I'm not proud to admit I've done this, but it's how I deal.
The other day, I had a Twitter-induced breakdown.
Let me preface this by saying that, as a writer, I'm truly grateful for the powers of the Twittersphere. I'm immensely in Twitter's debt — like, up to my eyeballs in it.
It's given me a crazy amount of opportunities and has allowed me to meet a ton of fabulous people whom I would've never met in my life otherwise, seeing as I work at home, by myself, living in the middle of nowhere in a rural town in Pennsylvania.
But as my "following" list grows larger with renowned, respected writers and social media gurus, Something I'm Not Terribly Proud Of happens when I look at my Twitter feed. And that Something I'm Not Terribly Proud Of eats away at my brain, making a little hole out of which my motivation drains, leaving me empty and hopeless, and petty and stupid.
So what's that Something? You guessed it: jealousy.
Yeah, I know, I know. "Comparison is the thief of joy," and all that. People love that Teddy Roosevelt quote, but it's not like six simple words will chase jealousy back to the dark place from whence it came. I can't just tell it to go away.
Jealousy is kind of an assh*le like that.
I've found, however, that there's one thing that diminishes it. And it's kind of dodgy, to be honest, so try not to judge me too much.
Here it is: I creep on the subject of my jealousy and uncover their age. If they're older than me, then I breathe a sigh of relief and think, "OK, I still have time."
I've never given the mechanisms of this method much thought until recently; I've just done it automatically, knowing it will make me feel better without actually questioning why. Perhaps I've been purposely avoiding questioning it — likely because it would force me to confront some cold, hard truths about myself.
And that brings me to my Twitter-induced breakdown the other day, when I found a writer whose impressive career made my stomach churn with equal parts admiration and fear. I started my jealousy-soothing ritual ... only to discover that she was born in late 1993.
She's the creator of various successful parody Twitter accounts. She has thousands more followers on her own personal Twitter account than I do. She's published a book. And she's 22 years old.
Instantly, my jealousy tripled. That little hole in my brain grew larger and larger until I was physically incapable of doing anything other than spiraling into a panic laced with profound melancholy.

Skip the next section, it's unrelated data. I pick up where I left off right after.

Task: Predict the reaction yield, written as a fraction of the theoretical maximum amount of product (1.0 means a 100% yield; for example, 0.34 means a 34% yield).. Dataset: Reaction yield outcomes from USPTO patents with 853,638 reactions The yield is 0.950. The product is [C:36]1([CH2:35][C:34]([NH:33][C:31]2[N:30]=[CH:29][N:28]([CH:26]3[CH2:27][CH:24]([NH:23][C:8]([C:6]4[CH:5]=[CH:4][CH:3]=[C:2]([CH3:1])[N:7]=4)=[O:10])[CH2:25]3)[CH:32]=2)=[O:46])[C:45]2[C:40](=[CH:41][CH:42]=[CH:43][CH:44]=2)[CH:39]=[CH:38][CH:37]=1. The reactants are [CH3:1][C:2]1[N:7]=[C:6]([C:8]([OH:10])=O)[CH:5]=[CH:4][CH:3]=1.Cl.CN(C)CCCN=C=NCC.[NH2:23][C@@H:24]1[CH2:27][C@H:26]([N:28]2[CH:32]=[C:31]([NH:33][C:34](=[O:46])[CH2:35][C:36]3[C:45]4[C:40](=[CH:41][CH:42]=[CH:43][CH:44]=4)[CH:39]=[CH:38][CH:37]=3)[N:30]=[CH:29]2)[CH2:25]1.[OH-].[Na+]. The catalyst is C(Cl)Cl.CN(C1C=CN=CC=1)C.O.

How has she accomplished so much? Why haven't I accomplished that much by now, too? Am I doing something wrong? What's even the point of trying so hard if she's done so much in such little time?
(I'd like to take a moment here to highlight, once again, that I'm not proud of any of this.)
It took me a while to pull myself out of that one. I closed my laptop, hid myself within the caverns of blankets on my bed, and watched Friends on Netflix for the rest of the day without doing another scrap of work.
But once I finally sucked it up, mentally packed the pettiness back into its dingy cardboard box, and continued on with the week, I finally paused to think about my "age method."
When I see the subject of my envy is older than me, I can physically feel the relief flooding through my body and I even do the math to figure out how many "years I have left" until I'm no longer allowed to feel like I'm lost in career limbo.
As if I'm a ticking time bomb. As if, once I reach a certain age without achieving the "right" amount of success, I'm a waste of space.
Jealousy happens to everyone. Granted, it's not pretty, but it's a natural human emotion. But why do I combat it with age? Am I afraid I'm running out of time? Am I afraid that others accomplishing more in a short amount of time somehow diminishes my own accomplishments?
I'd say I can probably answer both of these in the affirmative. But I think the real reason behind my petty, stupid age-jealousy boils down to this: What if I'm blindly chasing after what I want, but I'm going in the wrong direction? What if these younger people know the true direction, and that's why they're gaining success so quickly?
All of that, of course, is ridiculous. But I was right about one thing: Considering the reasoning behind my age-jealousy has forced me to face a cold, hard truth.
When I feel the envy, I've lost focus on the thing that matters.
When age-jealousy strikes, I temporarily stop caring about creating, about the nature behind my work, and start focusing on getting things done faster than others. I forget that I should be rooting for others to create beautiful things, because creation and art is collective, and always should be.
When someone writes a book — or hell, even creates a parody Twitter account — that becomes popular, it's because they've struck a chord in society. Whether it's funny, goofy, heartbreaking or tear-jerking, it's something that moves us, that brings us all closer together.
It's something that makes the world feel a little bit brighter and reminds us all that we're never alone.
And hell, I don't care if you're 22 or 102 — if you're contributing to something as beautiful as that, thank you, truly.
My jealousy might get in the way sometimes, but I'll find a new, healthier way to chase that jerk away.
This piece originally appeared on Femsplain.com. Femsplain is a community for everyone, powered by personal stories from anyone female-identified.
This article was originally published at femsplain.com. Reprinted with permission from the author.